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People flocking to beaches and pools during this early summer heat wave are finding lots of empty lifeguard chairs.
What's happening: Pandemic-related closures at aquatic centers led to a slowdown in the training of new lifeguards, and the backlog comes as many summer-oriented businesses are forced to compete for workers.
Why it matters: Without lifeguards for parts of last summer, Minnesota saw a rise in drownings and near-drownings. Last year, 49 people died in non-boating drownings in the state, the most since 2011, according to the state Department of Natural Resources.
Rochester-based Fiddlehead Coffee Co. is opening a hybrid shop-cafe on the ground floor of the newly built Fenley Apartments in Bloomington.
The intrigue: This is a bit of change-up from the developing trend of Twin Cities-based businesses rushing south to Rochester to take advantage of the Destination Medical Center-related boom.
Details: Fiddlehead will open in Bloomington in October at 8051 33rd Ave S., which is just east of Mall of America.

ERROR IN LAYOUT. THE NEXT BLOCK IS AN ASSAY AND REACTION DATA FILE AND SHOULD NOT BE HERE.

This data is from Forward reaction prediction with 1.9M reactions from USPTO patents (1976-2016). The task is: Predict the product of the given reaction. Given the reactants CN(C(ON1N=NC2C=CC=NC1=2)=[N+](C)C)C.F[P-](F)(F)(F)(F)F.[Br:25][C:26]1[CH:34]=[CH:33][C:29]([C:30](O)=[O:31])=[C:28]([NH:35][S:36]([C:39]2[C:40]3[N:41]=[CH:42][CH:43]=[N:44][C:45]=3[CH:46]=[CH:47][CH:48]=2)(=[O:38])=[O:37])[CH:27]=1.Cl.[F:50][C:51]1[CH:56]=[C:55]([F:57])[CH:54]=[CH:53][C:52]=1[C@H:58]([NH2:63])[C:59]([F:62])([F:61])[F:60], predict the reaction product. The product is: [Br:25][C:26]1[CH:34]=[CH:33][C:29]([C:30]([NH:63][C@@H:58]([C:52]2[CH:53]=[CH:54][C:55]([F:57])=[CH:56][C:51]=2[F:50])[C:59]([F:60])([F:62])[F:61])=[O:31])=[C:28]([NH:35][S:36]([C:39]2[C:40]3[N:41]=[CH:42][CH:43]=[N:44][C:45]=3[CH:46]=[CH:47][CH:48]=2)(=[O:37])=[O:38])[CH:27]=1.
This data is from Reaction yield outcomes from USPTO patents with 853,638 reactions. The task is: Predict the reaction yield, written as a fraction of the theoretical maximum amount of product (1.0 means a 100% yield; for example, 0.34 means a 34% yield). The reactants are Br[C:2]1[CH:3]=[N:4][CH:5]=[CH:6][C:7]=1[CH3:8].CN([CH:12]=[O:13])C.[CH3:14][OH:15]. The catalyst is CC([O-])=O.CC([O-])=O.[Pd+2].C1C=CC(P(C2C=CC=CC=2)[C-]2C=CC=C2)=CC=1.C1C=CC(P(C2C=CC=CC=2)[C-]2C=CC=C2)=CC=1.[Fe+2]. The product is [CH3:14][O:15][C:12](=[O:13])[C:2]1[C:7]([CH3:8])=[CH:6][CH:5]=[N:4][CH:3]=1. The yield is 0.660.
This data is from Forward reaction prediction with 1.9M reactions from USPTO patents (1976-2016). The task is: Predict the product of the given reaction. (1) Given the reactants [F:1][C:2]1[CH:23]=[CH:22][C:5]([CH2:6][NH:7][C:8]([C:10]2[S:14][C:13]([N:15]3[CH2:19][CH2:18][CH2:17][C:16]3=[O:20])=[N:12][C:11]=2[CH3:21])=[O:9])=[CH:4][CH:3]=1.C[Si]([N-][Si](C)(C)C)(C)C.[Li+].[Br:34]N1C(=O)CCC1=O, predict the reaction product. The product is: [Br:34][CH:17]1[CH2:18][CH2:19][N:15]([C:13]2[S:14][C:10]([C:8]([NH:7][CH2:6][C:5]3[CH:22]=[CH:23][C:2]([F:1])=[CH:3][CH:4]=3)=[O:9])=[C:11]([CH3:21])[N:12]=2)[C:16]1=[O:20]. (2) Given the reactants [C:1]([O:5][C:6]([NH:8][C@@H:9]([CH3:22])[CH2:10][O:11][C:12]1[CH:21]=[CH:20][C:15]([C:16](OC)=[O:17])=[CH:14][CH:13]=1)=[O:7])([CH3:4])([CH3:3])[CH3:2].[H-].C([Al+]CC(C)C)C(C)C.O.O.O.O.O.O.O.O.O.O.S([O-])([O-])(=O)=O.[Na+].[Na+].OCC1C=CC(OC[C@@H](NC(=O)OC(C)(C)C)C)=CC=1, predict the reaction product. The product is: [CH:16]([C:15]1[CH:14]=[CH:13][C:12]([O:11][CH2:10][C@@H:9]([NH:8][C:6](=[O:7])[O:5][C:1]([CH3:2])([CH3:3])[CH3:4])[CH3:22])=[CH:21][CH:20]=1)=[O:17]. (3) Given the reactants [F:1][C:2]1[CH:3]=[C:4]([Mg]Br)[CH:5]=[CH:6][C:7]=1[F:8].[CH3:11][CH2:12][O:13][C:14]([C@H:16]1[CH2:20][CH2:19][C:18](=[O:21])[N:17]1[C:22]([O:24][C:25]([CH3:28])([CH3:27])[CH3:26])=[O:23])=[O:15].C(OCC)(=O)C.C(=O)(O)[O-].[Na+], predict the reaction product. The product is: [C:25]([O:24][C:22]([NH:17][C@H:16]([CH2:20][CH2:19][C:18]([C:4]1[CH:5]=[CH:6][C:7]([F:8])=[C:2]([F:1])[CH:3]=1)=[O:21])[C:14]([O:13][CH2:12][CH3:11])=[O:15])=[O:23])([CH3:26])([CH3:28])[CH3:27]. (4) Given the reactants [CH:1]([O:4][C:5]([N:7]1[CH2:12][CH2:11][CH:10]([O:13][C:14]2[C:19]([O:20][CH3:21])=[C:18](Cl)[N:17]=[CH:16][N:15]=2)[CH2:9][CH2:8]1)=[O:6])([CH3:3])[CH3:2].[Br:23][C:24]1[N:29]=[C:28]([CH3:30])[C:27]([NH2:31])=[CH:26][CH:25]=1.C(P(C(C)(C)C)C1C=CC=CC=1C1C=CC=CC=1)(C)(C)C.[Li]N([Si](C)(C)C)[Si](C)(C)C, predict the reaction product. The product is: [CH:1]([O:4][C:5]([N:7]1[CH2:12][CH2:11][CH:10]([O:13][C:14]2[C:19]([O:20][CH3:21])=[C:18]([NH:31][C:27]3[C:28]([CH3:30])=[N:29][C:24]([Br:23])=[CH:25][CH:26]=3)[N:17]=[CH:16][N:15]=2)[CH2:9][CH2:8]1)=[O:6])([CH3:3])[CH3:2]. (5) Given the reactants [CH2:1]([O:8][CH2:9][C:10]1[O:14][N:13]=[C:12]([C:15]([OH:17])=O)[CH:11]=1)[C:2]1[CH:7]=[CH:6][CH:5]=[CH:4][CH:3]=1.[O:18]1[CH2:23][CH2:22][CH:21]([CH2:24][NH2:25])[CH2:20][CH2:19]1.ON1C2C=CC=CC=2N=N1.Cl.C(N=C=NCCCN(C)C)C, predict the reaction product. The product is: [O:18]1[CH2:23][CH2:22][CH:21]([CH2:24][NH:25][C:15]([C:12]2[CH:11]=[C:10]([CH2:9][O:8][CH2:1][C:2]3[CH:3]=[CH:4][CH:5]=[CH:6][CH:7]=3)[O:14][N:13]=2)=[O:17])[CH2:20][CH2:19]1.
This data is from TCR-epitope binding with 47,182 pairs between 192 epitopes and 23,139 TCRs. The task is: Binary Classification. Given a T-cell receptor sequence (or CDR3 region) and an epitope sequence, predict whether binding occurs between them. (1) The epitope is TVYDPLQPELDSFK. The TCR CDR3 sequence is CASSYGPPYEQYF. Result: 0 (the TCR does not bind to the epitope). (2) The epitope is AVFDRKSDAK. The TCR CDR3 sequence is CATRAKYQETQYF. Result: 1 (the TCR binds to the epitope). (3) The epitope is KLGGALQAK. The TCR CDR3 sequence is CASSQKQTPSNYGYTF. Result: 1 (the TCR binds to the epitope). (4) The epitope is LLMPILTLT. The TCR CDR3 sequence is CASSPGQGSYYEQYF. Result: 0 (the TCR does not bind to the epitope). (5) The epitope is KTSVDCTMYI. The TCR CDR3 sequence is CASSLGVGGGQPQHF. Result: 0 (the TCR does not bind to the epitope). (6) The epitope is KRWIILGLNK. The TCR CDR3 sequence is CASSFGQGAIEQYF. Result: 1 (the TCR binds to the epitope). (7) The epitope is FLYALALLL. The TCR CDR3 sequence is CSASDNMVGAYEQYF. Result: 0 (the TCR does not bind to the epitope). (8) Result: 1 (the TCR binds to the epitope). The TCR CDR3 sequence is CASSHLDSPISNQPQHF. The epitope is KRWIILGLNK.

Five days into a stretch of 90-degree heat, the Twin Cities are poised to make it into the top three longest heat waves in the area's history if the forecast holds true.
Driving the news: Highs have hit 90 or above every day since last Thursday, and forecasters expect temps in the 90s through Friday. That would put the area at nine straight days of 90-degree weather.
Yes, but: The forecast calls for upper 80s Saturday through next Wednesday. A couple more degrees warmer and that's flirting with 1936.
Flashback: That heat wave 85 years ago was really something. It hit 108 on July 14, 1936, and 51 people died from the heat on that day alone, according to a Pioneer Press story.
What's ahead: Meteorologist Paul Douglas, who warned of a hot and dry summer weeks ago, is doubling down, saying the climate models "predict excessive heat into August."
The big picture: "One of the most robust conclusions of climate studies is that as average temperatures increase, heat waves are becoming more likely and more severe not just in the Upper Midwest, but worldwide," said Axios' Andrew Freedman.
Efforts to limit the amount landlords in the Twin Cities can increase apartment rent are heating up.
Driving the news: A coalition called Housing Equity Now Saint Paul has collected roughly 4,000 of the 5,000 signatures needed to get a rent control measure on the St. Paul ballot this November. They're hoping to have 10,000 by June 15.